Movies & Shakers: Cops Force Theatres To Stop Screening Bengali Satirical Film, Widespread Condemnation Follows

West Bengal Chief Minister Mamata Banerjee (Arijit Sen/Hindustan Times via Getty Images)

The screening of a Bengali film titled Bhobishyoter Bhoot (Ghost Of The Future) was stopped in movie theatres and multiplexes across Bengal on Saturday, a day after its release, on the orders of the state police. According to this newspaper report, the film, a political and social satire, was withdrawn by owners of the 44 single-screen halls and multiplexes it had released in on Friday.

The film’s acclaimed director, Anik Dutta, has been quoted in this newspaper report as alleging that the police asked hall owners to stop the screening of the film. The same report also quotes a spokesperson of Inox as saying: “We have been asked by the authorities to stop screening the film, keeping in mind the interests of guests”. The Inox spokesperson said that on Saturday, the local police station called up to say there were apprehensions of “law and order problems” and the screening of the film was thus stopped.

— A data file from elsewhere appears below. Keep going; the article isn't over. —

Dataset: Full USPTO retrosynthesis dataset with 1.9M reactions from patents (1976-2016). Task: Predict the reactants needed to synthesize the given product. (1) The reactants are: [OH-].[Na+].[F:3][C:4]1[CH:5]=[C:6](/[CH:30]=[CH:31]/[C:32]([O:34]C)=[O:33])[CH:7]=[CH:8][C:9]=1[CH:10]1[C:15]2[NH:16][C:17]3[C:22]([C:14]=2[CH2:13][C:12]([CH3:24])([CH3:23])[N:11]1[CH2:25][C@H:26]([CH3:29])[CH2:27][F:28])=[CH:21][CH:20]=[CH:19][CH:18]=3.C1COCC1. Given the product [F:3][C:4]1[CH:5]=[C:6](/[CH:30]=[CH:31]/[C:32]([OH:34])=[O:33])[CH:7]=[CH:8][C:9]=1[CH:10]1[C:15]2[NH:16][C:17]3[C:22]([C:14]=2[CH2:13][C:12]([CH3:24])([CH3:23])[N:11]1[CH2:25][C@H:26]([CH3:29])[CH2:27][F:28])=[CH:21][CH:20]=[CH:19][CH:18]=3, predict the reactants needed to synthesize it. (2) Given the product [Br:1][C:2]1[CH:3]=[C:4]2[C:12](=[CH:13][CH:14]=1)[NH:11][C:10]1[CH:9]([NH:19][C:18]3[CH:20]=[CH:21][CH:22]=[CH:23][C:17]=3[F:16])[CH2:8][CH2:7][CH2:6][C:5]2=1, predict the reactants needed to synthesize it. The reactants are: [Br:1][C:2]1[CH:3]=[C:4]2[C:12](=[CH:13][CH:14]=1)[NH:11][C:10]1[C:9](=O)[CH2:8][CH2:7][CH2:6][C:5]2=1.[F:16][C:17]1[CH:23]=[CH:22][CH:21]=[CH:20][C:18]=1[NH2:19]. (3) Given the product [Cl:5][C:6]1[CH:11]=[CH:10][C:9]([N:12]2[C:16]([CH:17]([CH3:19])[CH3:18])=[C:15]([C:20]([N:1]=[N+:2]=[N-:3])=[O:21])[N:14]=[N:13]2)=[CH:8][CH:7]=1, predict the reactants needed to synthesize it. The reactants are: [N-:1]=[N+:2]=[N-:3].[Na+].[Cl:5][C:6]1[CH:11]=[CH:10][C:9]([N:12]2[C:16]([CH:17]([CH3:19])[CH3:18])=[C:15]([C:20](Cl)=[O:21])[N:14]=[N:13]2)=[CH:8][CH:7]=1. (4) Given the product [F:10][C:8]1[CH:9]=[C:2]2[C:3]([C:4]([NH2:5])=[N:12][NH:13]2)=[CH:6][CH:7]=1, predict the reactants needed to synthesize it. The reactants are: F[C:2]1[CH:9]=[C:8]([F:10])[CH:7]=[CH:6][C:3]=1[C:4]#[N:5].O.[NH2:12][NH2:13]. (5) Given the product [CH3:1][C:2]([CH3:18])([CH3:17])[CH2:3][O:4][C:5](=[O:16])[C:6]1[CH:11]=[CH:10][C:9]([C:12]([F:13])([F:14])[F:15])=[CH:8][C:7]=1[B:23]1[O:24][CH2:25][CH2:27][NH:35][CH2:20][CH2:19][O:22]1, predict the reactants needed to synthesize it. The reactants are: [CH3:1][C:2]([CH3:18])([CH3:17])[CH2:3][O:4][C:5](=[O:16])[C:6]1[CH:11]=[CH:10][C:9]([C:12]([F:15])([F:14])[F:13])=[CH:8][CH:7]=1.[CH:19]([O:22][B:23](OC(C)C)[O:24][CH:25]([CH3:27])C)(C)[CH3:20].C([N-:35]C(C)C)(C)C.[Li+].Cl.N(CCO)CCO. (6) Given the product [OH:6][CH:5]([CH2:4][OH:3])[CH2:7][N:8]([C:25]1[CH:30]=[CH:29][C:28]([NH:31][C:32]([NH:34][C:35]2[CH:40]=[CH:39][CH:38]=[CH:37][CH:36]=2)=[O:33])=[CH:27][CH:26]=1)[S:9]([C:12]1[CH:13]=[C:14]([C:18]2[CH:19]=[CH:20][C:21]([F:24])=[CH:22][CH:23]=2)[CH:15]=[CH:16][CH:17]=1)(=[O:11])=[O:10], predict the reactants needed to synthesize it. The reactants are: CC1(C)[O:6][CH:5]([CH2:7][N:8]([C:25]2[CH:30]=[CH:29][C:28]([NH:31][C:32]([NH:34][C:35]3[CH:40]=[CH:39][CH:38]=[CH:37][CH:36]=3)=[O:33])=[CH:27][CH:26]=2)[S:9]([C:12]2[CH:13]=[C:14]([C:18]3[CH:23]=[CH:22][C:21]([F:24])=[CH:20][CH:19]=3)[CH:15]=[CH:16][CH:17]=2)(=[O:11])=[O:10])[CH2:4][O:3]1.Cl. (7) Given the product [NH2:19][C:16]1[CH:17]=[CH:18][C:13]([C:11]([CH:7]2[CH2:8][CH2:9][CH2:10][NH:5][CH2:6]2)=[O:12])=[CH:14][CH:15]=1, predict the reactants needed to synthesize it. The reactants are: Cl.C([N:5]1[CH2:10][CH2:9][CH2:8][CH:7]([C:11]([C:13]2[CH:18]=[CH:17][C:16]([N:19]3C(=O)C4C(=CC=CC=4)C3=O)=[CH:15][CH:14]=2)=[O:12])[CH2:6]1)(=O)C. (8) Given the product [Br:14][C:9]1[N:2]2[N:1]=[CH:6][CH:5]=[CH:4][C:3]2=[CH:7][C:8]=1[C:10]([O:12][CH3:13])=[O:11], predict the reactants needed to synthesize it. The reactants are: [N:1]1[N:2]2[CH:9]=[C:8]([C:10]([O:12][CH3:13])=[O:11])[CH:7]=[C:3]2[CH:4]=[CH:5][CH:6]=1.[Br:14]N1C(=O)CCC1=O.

Dutta said his film depicts a group of ghosts, including one of a politician, taking shelter in a refugee camp and what follows is a satire on the current social and political situation in Bengal. He had strongly protested against the unofficial censorship of the movie, pointing out that Bhobishyoter Bhoot has the required CBFC clearances. Renowned director-actor Kaushik Sen, who has acted in the movie, said the future of the Bengali film industry would be “scary”. Eastern India Motion Pictures Association vice-president Subhas Dutta also criticised the withdrawal of the film.

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The withdrawal of Anik Dutta’s film on the directives of the police comes a month after The Accidental Prime Minister was similarly yanked off theatres after some Congress goons vandalised a multiplex in Kolkata. Bengal Chief Minister Mamata Banerjee had criticised the film and the cops took that as a cue to ask movie halls and multiplexes to stop screening the movie. The 34 years of communist rule in Bengal and the last eight years of Trinamool rule have witnessed the screening of many films critical of the ruling establishment being stopped.

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